For my cookie project, I needed 110 bags, so I needed 550 leaves.  I made 6 batches, with each batch making just under 100.  I’m sure one batch will be enough for you! 🙂CookiesAll Done

A Summer of Nursery Tours

I’ve been very lucky this summer.  I have had the opportunity to tour several nurseries and garden centers, some of which are not always open to the public.  It was so inspiring to see the huge variety of plants that these gardeners are making available to the public, and the cutting-edge techniques some of these nurseries are employing to ensure they are helping, not hurting, the environment.  It was also very exciting to be able to take some of their amazing plants home with me! 🙂

Peace Tree FarmIn June, I attended a nursery tour class through Longwood Gardens.  Our tour guide, and general expert, for the day was David Culp, a knowledgeable gardener and author of The Layered Garden. David planned a tour of several amazing nurseries that day.  The first stop was Peace Tree Farms in Kintnersville, PA, with an impressive greenhouse and state of the art production.  They are certified organic, and they have the most amazing begonias I’ve ever seen.  I’m happy to report that I’m now the proud owner of 6 of their begonias, and they are doing great!

Peace Tree Farm Production

BegoniasWe then went to Paxson Hill Farm in New Hope, PA.  They have a beautiful nursery, filled with amazing plants, but also a garden maze, peacocks, and even turkeys.  I was happy to be able to take home some of their varieties of coneflower and a few other perennials that are doing great in the garden.  Paxson Hill Farm MazePaxson Hill Farm TurkeyPaxwon Hill Farm PeacockOne of the last stops we had that day was at RareFind Nursery in Jackson, NJ.  They had wonderful trees and shrubs, and a great variety.  I’m happy to report that I am now a witch-hazel owner after spending some time at their nursery!Witch HazelNorth Branch Nursery HydrangeasAlso this summer, I was visiting in Ohio and was lucky enough to meet the owners of North Branch Nursery in Pemberville, OH.  North Branch Nursery is a truly impressive operation with over 300 acres and 300 varieties of trees and 300 varieties of shrubs.  They grow over 20,000 perennials each year and have 75,000 plants in container production.  It is an absolutely beautiful property.  The property is huge, and we were happy to take a tour.  You can meander through the fields, seeing all of the trees and shrubs they have growing.  And the greenhouses with perennials is a site with such a great variety!  They grow just about everything!North Branch Nursery RosesNorth Branch Nursery ClematisNorth Branch Nursery TreesWhile we were there, I got a Little Lime hydrangea that I was very excited about.  I haven’t seen these before, but it’s a dwarf variety and has the most amazing lime green blooms.  The plant was beautiful and very hardy.  It is doing great in the yard.  North Branch Nursery Little LimeLittle LimeI was also thrilled to receive their 2014 catalog this week in the mail.  You can really see the breath of offerings they have in the catalog.  I can’t wait to dive in and see what other inspiration I get for next year!North Branch Nursery Catalog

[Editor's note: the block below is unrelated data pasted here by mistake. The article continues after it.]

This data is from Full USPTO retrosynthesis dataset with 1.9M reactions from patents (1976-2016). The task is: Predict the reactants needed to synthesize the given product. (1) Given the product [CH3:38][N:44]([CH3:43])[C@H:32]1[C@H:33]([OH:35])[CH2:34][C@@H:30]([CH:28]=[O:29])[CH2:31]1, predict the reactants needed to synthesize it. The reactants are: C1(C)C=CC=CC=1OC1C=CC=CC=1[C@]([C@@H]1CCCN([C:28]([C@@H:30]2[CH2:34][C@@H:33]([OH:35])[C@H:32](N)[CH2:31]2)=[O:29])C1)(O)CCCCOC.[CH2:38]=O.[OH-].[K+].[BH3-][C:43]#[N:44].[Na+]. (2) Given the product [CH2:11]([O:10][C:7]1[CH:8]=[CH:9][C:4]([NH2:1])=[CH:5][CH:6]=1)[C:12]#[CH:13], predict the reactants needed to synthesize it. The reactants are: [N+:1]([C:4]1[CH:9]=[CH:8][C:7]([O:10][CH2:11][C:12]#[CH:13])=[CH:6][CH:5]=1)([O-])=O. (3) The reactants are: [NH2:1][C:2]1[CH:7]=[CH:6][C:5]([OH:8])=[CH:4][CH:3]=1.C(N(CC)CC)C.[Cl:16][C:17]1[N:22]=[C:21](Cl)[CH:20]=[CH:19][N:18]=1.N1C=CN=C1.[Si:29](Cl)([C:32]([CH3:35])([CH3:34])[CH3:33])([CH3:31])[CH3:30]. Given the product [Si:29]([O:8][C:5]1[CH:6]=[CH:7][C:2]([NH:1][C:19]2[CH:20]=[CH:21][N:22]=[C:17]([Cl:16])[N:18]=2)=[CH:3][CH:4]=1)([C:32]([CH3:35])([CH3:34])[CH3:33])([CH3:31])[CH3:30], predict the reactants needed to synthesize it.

So often, we get used to convenience, and if you’re looking for plants, that could mean looking no further than your local Home Depot.  But there really is so much out there.  If you haven’t explored some of those hidden nurseries in your area, even if they are a drive away, give them a try.  Catalogs are also a great way to get variety, but there is nothing like wandering through a nursery to get your creative juices pumping!  I know it was a great experience this summer for me, and I plan to keep it up in the future!